Who is surprised by Hidden Figures’ success, having earned the top spot at the box office two weeks in a row and making $48 million in ticket sales? Well, Hollywood is certainly scrambling after the public has shown up and shown out to see Black History on the big screen. Imagine that.
Hidden Figures is based on Margot Lee Shetterly’s book of the same title. As the story goes, three black female mathematicians where diligently working in the background as NASA was anxiously attempting to be the first to place a man on the moon in the 1960’s. Now, their inspired-by-real life film is being viewed in theaters across the nation.
Hidden Figures was the must-see movie of the holiday weekend, leaving Live by Night, starring Ben Affleck and Silence, directed by Martin Scorsese trailing behind. Far behind.
Mic looked at the box-office grosses of the top 25 highest-earning films each year from 2006 to mid-October 2015 and concluded that “films with female protagonists grossed an average of $126.1 million, whereas films with male protagonists made an average of $80.6 million.” Despite this study of 133 films comparing films by gender, not race, you don’t need 30 hours at community college (a GED will do just fine) to see the films produced over that period of time were by and large made by and about wypipo.
(Photo: Frazer Harrison, Getty Images, 2017 Getty Images)
Don’t fret none. Yearly, the Media, Diversity, & Social Change (MDSC) Initiative examines inequality in Hollywood. This study put the 100 top‐grossing domestic films from 2007 to 2015 under a magnifying glass. This study broke it down for the people in the back who want to ignore the facts: 1. women of color are sorely under-represented and 2. being under-represented is sadly a Hollywood norm.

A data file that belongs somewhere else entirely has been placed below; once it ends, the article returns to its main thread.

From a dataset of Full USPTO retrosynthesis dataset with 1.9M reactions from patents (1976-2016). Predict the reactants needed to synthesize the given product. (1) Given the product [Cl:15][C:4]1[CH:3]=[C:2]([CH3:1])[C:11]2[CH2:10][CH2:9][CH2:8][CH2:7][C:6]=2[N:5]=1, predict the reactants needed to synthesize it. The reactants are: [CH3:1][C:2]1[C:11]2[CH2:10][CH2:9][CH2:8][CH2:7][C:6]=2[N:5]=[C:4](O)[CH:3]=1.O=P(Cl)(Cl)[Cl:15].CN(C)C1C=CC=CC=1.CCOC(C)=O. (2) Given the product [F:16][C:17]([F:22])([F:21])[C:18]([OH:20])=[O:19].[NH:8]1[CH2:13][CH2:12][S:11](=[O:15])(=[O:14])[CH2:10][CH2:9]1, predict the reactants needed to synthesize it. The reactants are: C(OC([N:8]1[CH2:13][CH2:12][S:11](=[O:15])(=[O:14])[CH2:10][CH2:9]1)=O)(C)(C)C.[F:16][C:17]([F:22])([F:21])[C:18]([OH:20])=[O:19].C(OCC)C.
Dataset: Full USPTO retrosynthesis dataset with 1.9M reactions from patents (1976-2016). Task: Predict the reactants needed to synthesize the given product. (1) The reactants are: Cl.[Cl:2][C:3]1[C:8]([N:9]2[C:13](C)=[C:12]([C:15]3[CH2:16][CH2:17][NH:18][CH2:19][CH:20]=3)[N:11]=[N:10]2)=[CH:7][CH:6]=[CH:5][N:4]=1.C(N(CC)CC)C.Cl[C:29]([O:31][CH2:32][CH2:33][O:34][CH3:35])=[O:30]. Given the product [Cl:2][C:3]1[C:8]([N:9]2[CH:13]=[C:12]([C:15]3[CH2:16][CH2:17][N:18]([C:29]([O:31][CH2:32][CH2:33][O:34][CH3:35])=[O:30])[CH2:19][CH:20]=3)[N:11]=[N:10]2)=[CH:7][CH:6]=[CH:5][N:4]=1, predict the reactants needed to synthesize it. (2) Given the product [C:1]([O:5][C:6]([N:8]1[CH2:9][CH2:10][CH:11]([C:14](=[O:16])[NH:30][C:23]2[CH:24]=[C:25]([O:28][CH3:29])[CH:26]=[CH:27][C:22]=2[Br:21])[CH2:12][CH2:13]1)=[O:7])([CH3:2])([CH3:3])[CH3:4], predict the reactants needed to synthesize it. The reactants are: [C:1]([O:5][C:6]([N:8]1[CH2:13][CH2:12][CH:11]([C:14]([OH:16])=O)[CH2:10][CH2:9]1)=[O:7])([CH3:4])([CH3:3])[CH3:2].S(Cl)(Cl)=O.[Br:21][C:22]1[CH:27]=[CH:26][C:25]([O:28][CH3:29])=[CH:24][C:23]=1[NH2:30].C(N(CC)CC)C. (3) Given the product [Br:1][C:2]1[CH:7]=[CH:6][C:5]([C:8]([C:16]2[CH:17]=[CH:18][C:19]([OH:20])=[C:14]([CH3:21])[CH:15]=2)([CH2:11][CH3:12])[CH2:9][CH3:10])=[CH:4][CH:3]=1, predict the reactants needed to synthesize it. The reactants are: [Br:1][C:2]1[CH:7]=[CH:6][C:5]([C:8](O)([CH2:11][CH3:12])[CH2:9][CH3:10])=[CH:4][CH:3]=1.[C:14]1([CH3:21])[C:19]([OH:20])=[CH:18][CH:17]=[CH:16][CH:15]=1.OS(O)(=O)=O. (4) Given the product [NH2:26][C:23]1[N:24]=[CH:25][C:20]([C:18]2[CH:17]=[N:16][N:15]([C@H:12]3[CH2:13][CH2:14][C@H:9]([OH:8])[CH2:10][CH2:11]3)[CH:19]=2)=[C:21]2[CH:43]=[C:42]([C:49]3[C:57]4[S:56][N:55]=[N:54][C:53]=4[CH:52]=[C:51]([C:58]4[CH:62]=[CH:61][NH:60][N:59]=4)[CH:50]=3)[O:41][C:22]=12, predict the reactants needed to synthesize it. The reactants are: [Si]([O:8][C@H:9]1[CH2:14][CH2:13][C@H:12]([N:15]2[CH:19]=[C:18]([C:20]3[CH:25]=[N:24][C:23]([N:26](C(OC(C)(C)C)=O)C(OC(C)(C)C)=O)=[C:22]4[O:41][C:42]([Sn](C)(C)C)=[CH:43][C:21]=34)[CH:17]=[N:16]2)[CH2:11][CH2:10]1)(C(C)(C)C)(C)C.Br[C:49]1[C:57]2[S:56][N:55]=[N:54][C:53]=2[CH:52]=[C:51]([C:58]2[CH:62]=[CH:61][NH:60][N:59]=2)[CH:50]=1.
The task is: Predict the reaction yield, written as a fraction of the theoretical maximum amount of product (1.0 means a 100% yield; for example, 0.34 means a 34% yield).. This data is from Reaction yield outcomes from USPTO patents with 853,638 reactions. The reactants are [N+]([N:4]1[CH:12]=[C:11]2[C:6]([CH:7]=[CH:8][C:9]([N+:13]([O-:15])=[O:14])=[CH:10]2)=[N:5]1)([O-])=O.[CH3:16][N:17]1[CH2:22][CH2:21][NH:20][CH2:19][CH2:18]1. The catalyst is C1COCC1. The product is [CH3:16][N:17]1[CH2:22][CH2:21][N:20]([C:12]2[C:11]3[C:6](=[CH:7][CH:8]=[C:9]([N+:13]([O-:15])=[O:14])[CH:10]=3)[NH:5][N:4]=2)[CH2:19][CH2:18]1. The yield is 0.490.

Remove a few key factors that may have led to the success of Hidden Figures:
The storyline: intelligent black women in STEM - science, technology, engineering or math careers before the hype (and hope) for broader employment opportunities and inclusion in the field of STEM became a thing.
The cast: Taraji P. Henson - Golden Globe winner, Octavia Spencer – Academy Award winner and songstress Janelle Monae – Grammy Award nominee. ‘Nough said.
The timing: in the midst of activists and legislators seeking social justice reforms for black people; premiering on the weekend we celebrate the life and legacy of MLK, Jr.; as the Obama’s, who many believed fulfilled Dr. King’s Dream, prepare to leave the White House and praised as “remarkable” by the FLOTUS where she personally hosted a private screening; and lastly, opening just before Black History Month. Describing a time such as this as being perfect would be an understatement.
Strip Hidden Figures of this trifecta of Black Excellence, there is enough scholarly research to support the notion that the public wants to see movies where women are the main attraction, a depiction that mirrors reality. Black people have continuously contributed to every profitable industry capitalism has birthed. Why be shocked by Hidden Figure’s ability to surpass its box office competition? Wouldn’t it be easier to simply get on board and give the people what they want?
*written for The GED Section
If you have seen the movie, leave me a comment below.
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